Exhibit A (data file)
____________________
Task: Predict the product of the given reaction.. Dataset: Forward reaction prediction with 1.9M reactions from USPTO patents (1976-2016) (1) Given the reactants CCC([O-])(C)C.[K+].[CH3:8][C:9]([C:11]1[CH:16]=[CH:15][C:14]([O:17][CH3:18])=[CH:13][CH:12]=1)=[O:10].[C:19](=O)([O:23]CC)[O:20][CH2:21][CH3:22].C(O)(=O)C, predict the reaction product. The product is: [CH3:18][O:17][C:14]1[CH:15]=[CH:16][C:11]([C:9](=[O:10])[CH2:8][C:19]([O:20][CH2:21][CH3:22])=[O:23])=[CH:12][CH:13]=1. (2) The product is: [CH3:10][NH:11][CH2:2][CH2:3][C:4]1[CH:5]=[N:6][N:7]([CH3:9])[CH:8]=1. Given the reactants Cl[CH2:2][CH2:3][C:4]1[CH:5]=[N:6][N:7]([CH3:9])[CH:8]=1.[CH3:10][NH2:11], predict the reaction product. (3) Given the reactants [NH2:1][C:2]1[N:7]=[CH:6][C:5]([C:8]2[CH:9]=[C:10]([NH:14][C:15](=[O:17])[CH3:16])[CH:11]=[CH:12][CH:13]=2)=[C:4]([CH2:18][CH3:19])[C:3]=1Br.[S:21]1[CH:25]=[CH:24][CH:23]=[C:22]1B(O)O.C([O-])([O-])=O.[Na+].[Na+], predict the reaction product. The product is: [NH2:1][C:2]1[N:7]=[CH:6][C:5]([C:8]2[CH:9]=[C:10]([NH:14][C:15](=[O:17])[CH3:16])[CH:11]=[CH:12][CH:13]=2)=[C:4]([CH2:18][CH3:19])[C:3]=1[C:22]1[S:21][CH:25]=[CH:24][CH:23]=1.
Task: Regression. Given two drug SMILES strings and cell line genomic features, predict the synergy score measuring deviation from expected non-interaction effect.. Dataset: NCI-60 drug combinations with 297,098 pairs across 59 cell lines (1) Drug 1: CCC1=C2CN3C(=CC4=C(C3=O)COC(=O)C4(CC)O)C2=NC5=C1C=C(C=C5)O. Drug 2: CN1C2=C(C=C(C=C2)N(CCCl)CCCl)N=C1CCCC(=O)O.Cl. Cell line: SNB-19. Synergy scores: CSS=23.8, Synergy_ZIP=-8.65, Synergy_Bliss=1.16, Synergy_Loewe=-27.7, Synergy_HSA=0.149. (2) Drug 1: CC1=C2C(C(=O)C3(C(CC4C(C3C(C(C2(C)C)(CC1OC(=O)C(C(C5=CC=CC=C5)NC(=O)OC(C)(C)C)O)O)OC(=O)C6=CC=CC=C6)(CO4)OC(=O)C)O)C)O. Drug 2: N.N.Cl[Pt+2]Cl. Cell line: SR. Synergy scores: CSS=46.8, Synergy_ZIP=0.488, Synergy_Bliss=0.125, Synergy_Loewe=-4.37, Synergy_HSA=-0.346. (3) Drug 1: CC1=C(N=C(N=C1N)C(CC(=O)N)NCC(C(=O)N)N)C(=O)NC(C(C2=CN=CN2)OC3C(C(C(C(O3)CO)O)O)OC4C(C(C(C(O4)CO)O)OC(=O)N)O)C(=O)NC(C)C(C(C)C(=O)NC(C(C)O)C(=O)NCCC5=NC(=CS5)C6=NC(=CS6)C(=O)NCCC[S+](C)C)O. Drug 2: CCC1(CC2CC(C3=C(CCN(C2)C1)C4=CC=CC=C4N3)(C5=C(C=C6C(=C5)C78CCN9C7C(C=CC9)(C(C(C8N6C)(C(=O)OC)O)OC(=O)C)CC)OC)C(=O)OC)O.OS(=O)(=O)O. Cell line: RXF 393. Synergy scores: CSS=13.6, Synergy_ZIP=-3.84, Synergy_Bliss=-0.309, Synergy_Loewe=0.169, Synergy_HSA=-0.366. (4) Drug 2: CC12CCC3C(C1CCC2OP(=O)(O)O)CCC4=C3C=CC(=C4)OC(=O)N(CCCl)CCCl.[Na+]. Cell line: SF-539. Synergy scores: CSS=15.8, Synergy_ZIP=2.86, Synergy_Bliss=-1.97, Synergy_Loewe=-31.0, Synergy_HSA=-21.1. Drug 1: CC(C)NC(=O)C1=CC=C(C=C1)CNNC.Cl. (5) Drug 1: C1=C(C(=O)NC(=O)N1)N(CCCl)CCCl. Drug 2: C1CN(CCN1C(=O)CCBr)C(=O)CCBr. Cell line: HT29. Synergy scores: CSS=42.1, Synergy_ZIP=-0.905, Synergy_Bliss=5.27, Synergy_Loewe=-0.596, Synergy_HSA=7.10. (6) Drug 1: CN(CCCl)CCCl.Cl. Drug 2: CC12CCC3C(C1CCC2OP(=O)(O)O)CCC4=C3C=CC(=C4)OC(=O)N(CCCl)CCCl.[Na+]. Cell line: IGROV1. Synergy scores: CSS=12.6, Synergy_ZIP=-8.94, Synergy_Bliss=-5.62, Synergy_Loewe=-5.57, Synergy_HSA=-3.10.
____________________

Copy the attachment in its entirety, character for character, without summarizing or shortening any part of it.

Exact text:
Task: Predict the product of the given reaction.. Dataset: Forward reaction prediction with 1.9M reactions from USPTO patents (1976-2016) (1) Given the reactants CCC([O-])(C)C.[K+].[CH3:8][C:9]([C:11]1[CH:16]=[CH:15][C:14]([O:17][CH3:18])=[CH:13][CH:12]=1)=[O:10].[C:19](=O)([O:23]CC)[O:20][CH2:21][CH3:22].C(O)(=O)C, predict the reaction product. The product is: [CH3:18][O:17][C:14]1[CH:15]=[CH:16][C:11]([C:9](=[O:10])[CH2:8][C:19]([O:20][CH2:21][CH3:22])=[O:23])=[CH:12][CH:13]=1. (2) The product is: [CH3:10][NH:11][CH2:2][CH2:3][C:4]1[CH:5]=[N:6][N:7]([CH3:9])[CH:8]=1. Given the reactants Cl[CH2:2][CH2:3][C:4]1[CH:5]=[N:6][N:7]([CH3:9])[CH:8]=1.[CH3:10][NH2:11], predict the reaction product. (3) Given the reactants [NH2:1][C:2]1[N:7]=[CH:6][C:5]([C:8]2[CH:9]=[C:10]([NH:14][C:15](=[O:17])[CH3:16])[CH:11]=[CH:12][CH:13]=2)=[C:4]([CH2:18][CH3:19])[C:3]=1Br.[S:21]1[CH:25]=[CH:24][CH:23]=[C:22]1B(O)O.C([O-])([O-])=O.[Na+].[Na+], predict the reaction product. The product is: [NH2:1][C:2]1[N:7]=[CH:6][C:5]([C:8]2[CH:9]=[C:10]([NH:14][C:15](=[O:17])[CH3:16])[CH:11]=[CH:12][CH:13]=2)=[C:4]([CH2:18][CH3:19])[C:3]=1[C:22]1[S:21][CH:25]=[CH:24][CH:23]=1.
Task: Regression. Given two drug SMILES strings and cell line genomic features, predict the synergy score measuring deviation from expected non-interaction effect.. Dataset: NCI-60 drug combinations with 297,098 pairs across 59 cell lines (1) Drug 1: CCC1=C2CN3C(=CC4=C(C3=O)COC(=O)C4(CC)O)C2=NC5=C1C=C(C=C5)O. Drug 2: CN1C2=C(C=C(C=C2)N(CCCl)CCCl)N=C1CCCC(=O)O.Cl. Cell line: SNB-19. Synergy scores: CSS=23.8, Synergy_ZIP=-8.65, Synergy_Bliss=1.16, Synergy_Loewe=-27.7, Synergy_HSA=0.149. (2) Drug 1: CC1=C2C(C(=O)C3(C(CC4C(C3C(C(C2(C)C)(CC1OC(=O)C(C(C5=CC=CC=C5)NC(=O)OC(C)(C)C)O)O)OC(=O)C6=CC=CC=C6)(CO4)OC(=O)C)O)C)O. Drug 2: N.N.Cl[Pt+2]Cl. Cell line: SR. Synergy scores: CSS=46.8, Synergy_ZIP=0.488, Synergy_Bliss=0.125, Synergy_Loewe=-4.37, Synergy_HSA=-0.346. (3) Drug 1: CC1=C(N=C(N=C1N)C(CC(=O)N)NCC(C(=O)N)N)C(=O)NC(C(C2=CN=CN2)OC3C(C(C(C(O3)CO)O)O)OC4C(C(C(C(O4)CO)O)OC(=O)N)O)C(=O)NC(C)C(C(C)C(=O)NC(C(C)O)C(=O)NCCC5=NC(=CS5)C6=NC(=CS6)C(=O)NCCC[S+](C)C)O. Drug 2: CCC1(CC2CC(C3=C(CCN(C2)C1)C4=CC=CC=C4N3)(C5=C(C=C6C(=C5)C78CCN9C7C(C=CC9)(C(C(C8N6C)(C(=O)OC)O)OC(=O)C)CC)OC)C(=O)OC)O.OS(=O)(=O)O. Cell line: RXF 393. Synergy scores: CSS=13.6, Synergy_ZIP=-3.84, Synergy_Bliss=-0.309, Synergy_Loewe=0.169, Synergy_HSA=-0.366. (4) Drug 2: CC12CCC3C(C1CCC2OP(=O)(O)O)CCC4=C3C=CC(=C4)OC(=O)N(CCCl)CCCl.[Na+]. Cell line: SF-539. Synergy scores: CSS=15.8, Synergy_ZIP=2.86, Synergy_Bliss=-1.97, Synergy_Loewe=-31.0, Synergy_HSA=-21.1. Drug 1: CC(C)NC(=O)C1=CC=C(C=C1)CNNC.Cl. (5) Drug 1: C1=C(C(=O)NC(=O)N1)N(CCCl)CCCl. Drug 2: C1CN(CCN1C(=O)CCBr)C(=O)CCBr. Cell line: HT29. Synergy scores: CSS=42.1, Synergy_ZIP=-0.905, Synergy_Bliss=5.27, Synergy_Loewe=-0.596, Synergy_HSA=7.10. (6) Drug 1: CN(CCCl)CCCl.Cl. Drug 2: CC12CCC3C(C1CCC2OP(=O)(O)O)CCC4=C3C=CC(=C4)OC(=O)N(CCCl)CCCl.[Na+]. Cell line: IGROV1. Synergy scores: CSS=12.6, Synergy_ZIP=-8.94, Synergy_Bliss=-5.62, Synergy_Loewe=-5.57, Synergy_HSA=-3.10.